Teen guide to safe social networking

You already know how to blog — do you know how to do it safely?

Unlike the articles we write for parents and teachers, we don’t have to give you a
course in blogging basics. As a teen, you’ve probably visited your
share of blogs or “spaces,” and there’s a good chance you may have your
own blog. If so, congratulations. Even adults like us who have some
concerns about bloggers’ safety and privacy applaud the fact that teens
are increasingly taking advantage of the Internet’s great
communications tools. Millions of teenagers maintain their own blogs.
In fact, a study done at Georgetown University shows that more than
half of all blogs are maintained by people 13-19.

So let’s talk
about safety and privacy. As you know, when you’re online you’re out in
public, and that’s definitely true if you have a blog that’s accessible
to anyone on the Net. We don’t need to tell you that there are creeps
out there who might want to jeopardize your personal safety or steal
your or your family’s money. It’s just a sad fact of life on the Net.
Federal law-enforcement people confirm that online predators are very
interested in teen blogging. That’s why some of the blogging services
have privacy features that let you control who can access your blog.
And that’s what this is about – giving you control. Check with your
service to see what types of restrictions you can put on your blog and
use them. In most cases it is possible to communicate with your friends
or your friends’ friends without having to open yourself up to the
entire Internet.

One of the
nice things about blogs is that you can post just about anything. But
just because you can post anything doesn’t mean you should. Remember, anything you post can not only be seen by others but can easily be copied and stored.
So, what you post can be held against you. Something that seems very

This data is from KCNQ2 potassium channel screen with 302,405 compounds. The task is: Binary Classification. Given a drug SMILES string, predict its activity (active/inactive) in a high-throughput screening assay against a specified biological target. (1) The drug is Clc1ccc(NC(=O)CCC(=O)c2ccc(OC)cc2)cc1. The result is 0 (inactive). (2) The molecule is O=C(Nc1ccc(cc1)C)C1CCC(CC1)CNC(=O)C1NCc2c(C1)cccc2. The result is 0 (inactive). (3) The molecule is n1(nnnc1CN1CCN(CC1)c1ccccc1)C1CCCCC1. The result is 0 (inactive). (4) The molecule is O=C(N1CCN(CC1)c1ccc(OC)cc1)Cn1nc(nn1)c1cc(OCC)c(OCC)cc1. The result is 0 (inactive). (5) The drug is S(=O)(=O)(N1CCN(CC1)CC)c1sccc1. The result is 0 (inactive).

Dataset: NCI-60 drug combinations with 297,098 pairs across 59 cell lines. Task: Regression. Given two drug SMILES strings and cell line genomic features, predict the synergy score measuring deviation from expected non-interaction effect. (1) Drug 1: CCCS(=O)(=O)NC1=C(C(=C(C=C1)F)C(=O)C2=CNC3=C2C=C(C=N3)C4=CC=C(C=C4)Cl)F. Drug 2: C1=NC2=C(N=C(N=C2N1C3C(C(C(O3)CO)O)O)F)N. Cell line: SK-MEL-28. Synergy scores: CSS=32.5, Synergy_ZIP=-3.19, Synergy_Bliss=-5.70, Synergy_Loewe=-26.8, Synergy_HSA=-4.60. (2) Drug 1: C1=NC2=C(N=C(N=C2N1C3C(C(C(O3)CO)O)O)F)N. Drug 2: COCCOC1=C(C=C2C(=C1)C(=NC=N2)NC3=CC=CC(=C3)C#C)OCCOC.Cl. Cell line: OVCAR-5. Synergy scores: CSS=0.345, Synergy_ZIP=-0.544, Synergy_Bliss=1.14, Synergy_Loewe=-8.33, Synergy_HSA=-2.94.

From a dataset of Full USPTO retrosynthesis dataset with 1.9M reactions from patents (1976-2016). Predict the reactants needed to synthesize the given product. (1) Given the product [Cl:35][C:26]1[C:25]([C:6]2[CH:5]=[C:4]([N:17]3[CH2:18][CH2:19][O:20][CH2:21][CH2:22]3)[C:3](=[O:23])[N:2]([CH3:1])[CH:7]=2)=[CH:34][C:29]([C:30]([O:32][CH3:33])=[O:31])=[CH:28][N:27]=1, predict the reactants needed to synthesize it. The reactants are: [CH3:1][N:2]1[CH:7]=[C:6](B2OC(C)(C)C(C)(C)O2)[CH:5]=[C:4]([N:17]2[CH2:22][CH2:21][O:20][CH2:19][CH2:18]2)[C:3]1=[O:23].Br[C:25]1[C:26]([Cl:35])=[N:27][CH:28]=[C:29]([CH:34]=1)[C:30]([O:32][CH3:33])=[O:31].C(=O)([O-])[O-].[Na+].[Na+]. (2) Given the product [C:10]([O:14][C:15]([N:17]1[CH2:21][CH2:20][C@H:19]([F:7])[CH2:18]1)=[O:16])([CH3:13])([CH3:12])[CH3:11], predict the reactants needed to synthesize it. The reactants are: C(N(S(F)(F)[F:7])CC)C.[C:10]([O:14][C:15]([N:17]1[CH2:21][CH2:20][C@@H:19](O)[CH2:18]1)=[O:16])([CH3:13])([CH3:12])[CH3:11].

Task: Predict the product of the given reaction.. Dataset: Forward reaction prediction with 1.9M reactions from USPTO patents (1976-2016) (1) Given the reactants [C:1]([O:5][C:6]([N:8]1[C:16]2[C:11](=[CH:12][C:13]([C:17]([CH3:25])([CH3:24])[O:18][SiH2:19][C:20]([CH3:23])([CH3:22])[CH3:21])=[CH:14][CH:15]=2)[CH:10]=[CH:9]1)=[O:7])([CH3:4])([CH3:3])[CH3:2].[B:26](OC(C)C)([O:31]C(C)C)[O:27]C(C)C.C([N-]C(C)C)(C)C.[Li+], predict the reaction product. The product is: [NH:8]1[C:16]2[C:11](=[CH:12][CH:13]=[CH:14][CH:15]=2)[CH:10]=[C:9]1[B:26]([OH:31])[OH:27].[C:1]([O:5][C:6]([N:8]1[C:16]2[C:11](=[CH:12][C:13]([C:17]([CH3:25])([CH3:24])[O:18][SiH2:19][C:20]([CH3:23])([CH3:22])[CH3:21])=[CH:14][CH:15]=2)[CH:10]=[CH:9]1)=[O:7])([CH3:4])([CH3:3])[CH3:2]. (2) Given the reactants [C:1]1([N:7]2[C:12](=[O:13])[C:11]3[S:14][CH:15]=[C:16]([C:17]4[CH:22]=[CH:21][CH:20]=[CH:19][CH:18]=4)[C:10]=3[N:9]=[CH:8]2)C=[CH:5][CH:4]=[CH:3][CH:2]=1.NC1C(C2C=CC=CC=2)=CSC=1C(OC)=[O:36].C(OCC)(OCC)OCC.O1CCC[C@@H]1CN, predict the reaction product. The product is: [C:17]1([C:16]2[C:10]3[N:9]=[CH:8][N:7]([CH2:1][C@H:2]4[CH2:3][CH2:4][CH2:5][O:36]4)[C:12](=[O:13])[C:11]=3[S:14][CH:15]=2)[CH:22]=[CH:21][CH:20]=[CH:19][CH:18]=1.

cool right now may not seem so cool two or three years from now, when
you’re sending around applications for schools or jobs. So think just a
bit about your future before you post that incendiary comment or that
inappropriate photo. Besides, what may seem appropriate or even funny
to friends right now can be used against you when there are
disagreements, breakups, etc. – in blogs, email, IMs, and even
file-sharing networks.

As you know,
people online are not always who they appear to be so be very careful
about the type of relationship you establish or information you give to
people you meet through your blog or blogs you visit. The same goes for
in-person meetings. The fact is you just shouldn’t meet people in
person who you only know from the Internet. They may be great but you
never really know, do you? If you do, make sure you do so in a public
place and bring along at least one friend – the more and bigger the
better. Your school’s football team should do the job nicely. Never,
ever, agree to meet someone alone. Seriously, you really need to be
careful because you never really know who an online “friend” may
actually be or what his or her intentions are.

You also need
to be aware of your blogging service’s rules or “terms of service.”
Violating them not only risks your getting kicked off the service but
they’re usually there for some good reasons: to protect you, to protect
others and to keep you on the correct side of the law. Most of the
rules are pretty obvious – don’t send spam, don’t distribute viruses
and other harmful code, don’t stalk, threaten or harass anyone and
don’t turn your blog into a porn site. While everyone in America –
including teen bloggers -has First Amendment rights, you still need to
be careful about what you say, especially about others. Being mean to
other people is not only, well, mean, it can in some circumstances be
illegal if you cross certain lines.

One last
thing. You may not want to share your blog with your parents, but they
do have some legal rights and obligations. We recommend that you do
give them the web address of your blog and it’s a very good idea to
talk with them about what you’re doing and reassure them that you
understand basic safety and privacy rules. Not only can that make for
peace in the family, but they might learn something along the way. Who
knows? Maybe you’ll learn something too.

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